When it comes to watering, it’s easy to get confused. Some plants are water lovers, while others need a drink only once or twice a month. And what about watering after planting, or after blooming? Or before the winter? Don’t let your confusion lead to overwhelm, because that’s when well-meaning gardeners like you tend to either water their plants to death or pull back and do nothing.
Our advice? Don’t do either — read this watering guide instead! Get smart about how to water some of your favorite plants, so your garden is a source of joy instead of confusion and overwhelm.
But water is good, right?
Yes. All living things need water to survive. But how you water and how much you water is the key to helping your plants thrive, bloom, and light up your garden. The #1 cause of plant death (both out in the garden and inside your home) is overwatering — probably because people assume that if a little water is good, then a lot of water is even better, right? That’s not necessarily true, and we’re here to help you understand that better.
How to Water Your Favorite Bulbs & Plants
Once you understand that peonies love soil that has average moisture — but never waterlogged — you’re on your way to Peony Heaven. So, be sure to choose a garden site where the soil is well-drained and amended with organic matter.
- Water in generously after planting, soaking the soil to settle the roots.
- There’s usually enough soil moisture in the spring to make peonies happy without you having to add to it — but once they start blooming, be sure they get adequate, regular irrigation (see next tip).
- Water regularly during the growing season, aiming for about 1” per week, remembering that younger plants need a bit more water to get established. When your peony plant is in its third or fourth year (or beyond), they are more drought tolerant.
- Don't water your Dahlias right after planting. Overwatering can cause them to rot. Start watering once you see new growth.
- Dahlias need more water as they grow larger — so water once a week as the plant is sprouting, then as it blooms, you’ll be watering 2-3 per week.
- Dahlias grown in containers need more consistent watering so they don’t dry out.
Spring Blooming Bulbs
Spring bloomers are planted in the fall — follow these watering tips to keep your tulips, daffodils, alliums, crocus (and many others!) blooming their best.
- Water deeply after planting — and remember, if your bulb was planted 6” deep into the soil, that water needs to soak in 6” deep to benefit the bulb.
- Water again before the ground freezes — the wintertime is when they are developing roots.
- Gardeners in southern locations can water again in late December or early January if it’s been an unusually dry winter.
- Once bulbs start growing in the spring, water once a week (if you haven’t had any measurable rain) — this is especially important while they’re flowering.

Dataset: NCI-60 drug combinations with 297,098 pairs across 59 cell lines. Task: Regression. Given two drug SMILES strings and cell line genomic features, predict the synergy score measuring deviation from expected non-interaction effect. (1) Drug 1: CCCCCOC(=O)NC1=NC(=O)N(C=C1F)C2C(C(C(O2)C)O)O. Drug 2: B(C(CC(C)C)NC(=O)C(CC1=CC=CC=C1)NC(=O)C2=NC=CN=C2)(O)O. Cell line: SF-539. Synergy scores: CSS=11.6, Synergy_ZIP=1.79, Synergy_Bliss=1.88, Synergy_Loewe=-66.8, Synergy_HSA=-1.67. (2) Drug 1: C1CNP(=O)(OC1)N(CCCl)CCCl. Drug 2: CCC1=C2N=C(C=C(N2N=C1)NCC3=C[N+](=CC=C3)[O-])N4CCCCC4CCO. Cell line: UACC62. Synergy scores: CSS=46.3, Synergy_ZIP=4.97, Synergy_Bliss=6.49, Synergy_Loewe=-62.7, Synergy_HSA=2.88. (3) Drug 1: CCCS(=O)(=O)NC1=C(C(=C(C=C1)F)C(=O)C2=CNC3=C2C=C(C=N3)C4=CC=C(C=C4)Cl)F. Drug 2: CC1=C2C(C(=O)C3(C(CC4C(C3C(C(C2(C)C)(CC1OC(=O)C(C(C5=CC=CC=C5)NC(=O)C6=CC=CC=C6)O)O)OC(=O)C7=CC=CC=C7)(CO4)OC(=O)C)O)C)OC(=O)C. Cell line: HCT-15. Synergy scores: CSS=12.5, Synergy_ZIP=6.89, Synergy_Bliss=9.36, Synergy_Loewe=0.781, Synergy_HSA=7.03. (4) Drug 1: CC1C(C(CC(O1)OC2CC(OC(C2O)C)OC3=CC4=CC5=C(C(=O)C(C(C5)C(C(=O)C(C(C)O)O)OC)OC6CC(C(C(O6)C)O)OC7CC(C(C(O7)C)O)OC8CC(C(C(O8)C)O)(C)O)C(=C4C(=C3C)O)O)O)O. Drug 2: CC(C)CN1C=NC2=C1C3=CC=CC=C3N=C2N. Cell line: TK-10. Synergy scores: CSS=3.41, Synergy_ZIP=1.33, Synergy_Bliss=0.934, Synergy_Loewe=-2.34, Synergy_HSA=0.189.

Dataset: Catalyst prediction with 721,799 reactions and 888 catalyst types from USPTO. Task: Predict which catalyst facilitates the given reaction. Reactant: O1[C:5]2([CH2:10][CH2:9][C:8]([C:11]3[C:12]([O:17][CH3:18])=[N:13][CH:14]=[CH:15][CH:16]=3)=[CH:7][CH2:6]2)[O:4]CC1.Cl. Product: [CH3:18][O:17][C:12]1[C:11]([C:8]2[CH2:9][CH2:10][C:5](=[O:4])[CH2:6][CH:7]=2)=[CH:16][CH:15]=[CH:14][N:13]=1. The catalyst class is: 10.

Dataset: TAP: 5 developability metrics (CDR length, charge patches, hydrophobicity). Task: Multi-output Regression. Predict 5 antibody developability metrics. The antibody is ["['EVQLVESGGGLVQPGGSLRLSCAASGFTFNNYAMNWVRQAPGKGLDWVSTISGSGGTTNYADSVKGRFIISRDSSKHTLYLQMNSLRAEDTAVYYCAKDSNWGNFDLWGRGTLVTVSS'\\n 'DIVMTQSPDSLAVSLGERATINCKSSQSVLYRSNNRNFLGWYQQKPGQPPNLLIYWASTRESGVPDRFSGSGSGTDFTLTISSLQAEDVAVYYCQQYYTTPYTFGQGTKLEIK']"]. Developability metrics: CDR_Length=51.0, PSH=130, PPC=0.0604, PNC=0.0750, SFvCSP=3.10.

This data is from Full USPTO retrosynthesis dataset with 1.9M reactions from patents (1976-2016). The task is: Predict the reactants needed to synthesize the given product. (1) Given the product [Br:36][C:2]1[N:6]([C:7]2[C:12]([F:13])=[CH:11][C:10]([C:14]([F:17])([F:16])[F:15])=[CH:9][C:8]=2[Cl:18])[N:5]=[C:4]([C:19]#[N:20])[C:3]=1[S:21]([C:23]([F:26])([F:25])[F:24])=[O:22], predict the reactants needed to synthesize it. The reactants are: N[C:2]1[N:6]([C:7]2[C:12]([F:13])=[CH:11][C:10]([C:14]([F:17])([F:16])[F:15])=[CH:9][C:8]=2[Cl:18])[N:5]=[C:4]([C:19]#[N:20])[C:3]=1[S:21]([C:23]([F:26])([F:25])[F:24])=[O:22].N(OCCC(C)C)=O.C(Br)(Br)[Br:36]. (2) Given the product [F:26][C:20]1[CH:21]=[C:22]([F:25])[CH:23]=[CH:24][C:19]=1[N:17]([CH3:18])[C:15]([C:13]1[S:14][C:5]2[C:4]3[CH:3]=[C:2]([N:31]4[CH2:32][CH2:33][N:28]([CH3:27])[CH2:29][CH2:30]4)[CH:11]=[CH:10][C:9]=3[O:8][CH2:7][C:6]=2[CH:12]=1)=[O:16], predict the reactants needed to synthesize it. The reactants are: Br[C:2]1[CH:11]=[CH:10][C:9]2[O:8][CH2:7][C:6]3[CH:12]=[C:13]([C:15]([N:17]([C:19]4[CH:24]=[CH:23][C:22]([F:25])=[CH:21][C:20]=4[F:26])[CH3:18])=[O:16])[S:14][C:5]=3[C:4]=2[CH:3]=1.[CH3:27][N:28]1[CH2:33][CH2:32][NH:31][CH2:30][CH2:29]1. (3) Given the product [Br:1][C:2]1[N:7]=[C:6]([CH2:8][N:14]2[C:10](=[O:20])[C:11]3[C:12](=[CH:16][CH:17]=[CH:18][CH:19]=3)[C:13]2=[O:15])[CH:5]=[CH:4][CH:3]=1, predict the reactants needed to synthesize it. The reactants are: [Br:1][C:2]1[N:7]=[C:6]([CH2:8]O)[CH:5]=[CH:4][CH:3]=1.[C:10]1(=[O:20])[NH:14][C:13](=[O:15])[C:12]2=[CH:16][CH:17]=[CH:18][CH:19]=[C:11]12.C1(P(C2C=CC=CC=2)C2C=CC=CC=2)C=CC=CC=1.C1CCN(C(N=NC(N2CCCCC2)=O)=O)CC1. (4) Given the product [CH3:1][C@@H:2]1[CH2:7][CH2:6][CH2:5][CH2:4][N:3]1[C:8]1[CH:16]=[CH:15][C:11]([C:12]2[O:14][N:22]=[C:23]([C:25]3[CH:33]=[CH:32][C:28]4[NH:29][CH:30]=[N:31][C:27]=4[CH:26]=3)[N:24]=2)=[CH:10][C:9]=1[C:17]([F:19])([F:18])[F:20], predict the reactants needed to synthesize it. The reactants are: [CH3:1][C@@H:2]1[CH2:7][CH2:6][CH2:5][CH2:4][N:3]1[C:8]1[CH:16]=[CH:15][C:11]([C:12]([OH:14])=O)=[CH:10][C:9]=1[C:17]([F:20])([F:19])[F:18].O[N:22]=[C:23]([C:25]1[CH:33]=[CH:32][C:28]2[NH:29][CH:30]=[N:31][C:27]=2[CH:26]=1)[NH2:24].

- Water once a week until foliage dies back.
- Do not water spring blooming bulbs in the summer when they are dormant.
Summer Blooming Bulbs
Summer bloomers like iris, freesia, crocosmia, and gladiolus are planted in the spring for heat-busting flower power — and here’s how to keep them hydrated:
- Just like the spring bloomers, plan to thoroughly water in at the time of planting in the spring.
- Water again when the new foliage appears.
- Once they begin blooming, plan to continue watering once a week unless you’ve had some recent rainfall.
- When they’re done blooming, you’ll continue watering once a week unless — you guessed it! — you’ve had recent rain.
- Once the foliage dies back, you can stop watering.
Do you love your amaryllis and paperwhites? Here’s what you need to know about watering them to not only keep them alive, but thriving and blooming.
Amaryllis: After planting the bulb, water very sparingly until you see the new sprouts. Then you’ll want to water regularly without overwatering — the soil should feel as moist as a wrung-out sponge.
Paperwhites: Water the bulb right after planting it, until the soil has the same wrung-out sponge moistness as the amaryllis, then keep the soil at that level of moistness.
Gardeners everywhere love these yearly visitors to the garden — all they need is a good winter’s nap and they come back for another year of flowering. Watering requirements do vary depending upon the specific plant, so after reading these general guidelines, we encourage you to consult your area’s experts on the best way to grow and water perennials in your garden.
- Water your newly planted perennial thoroughly to help get those roots established.
- Plan to water regularly during the growing season — 1” a week is a good rule of thumb — unless you receive adequate rainfall.
- Older plants with established roots typically need significantly less water than newly planted perennials.
- After the first frost, you’ll cut back the perennial and let it rest for the winter — you don’t normally need to water them during this time unless you’re having a particularly dry winter, but in most cases, you’re good until the spring.
Succulents store water in cells located in their stems, roots, and leaves, so their need for water is not as great as that of bulbs and perennials. They survive extreme drought better than nearly any other plant — but they do still need water. Here’s how much:
- When in doubt, water less. The quickest way to kill a succulent is by overwatering it.
- If your succulent’s leaves are wilted or shriveled looking, it needs water.
- Water deeply, but infrequently. Look for water running out of the drainage holes in containers — a few light sprinkles isn’t anywhere near enough.
- Let the soil dry out in between waterings.
- Never let your succulent sit in water.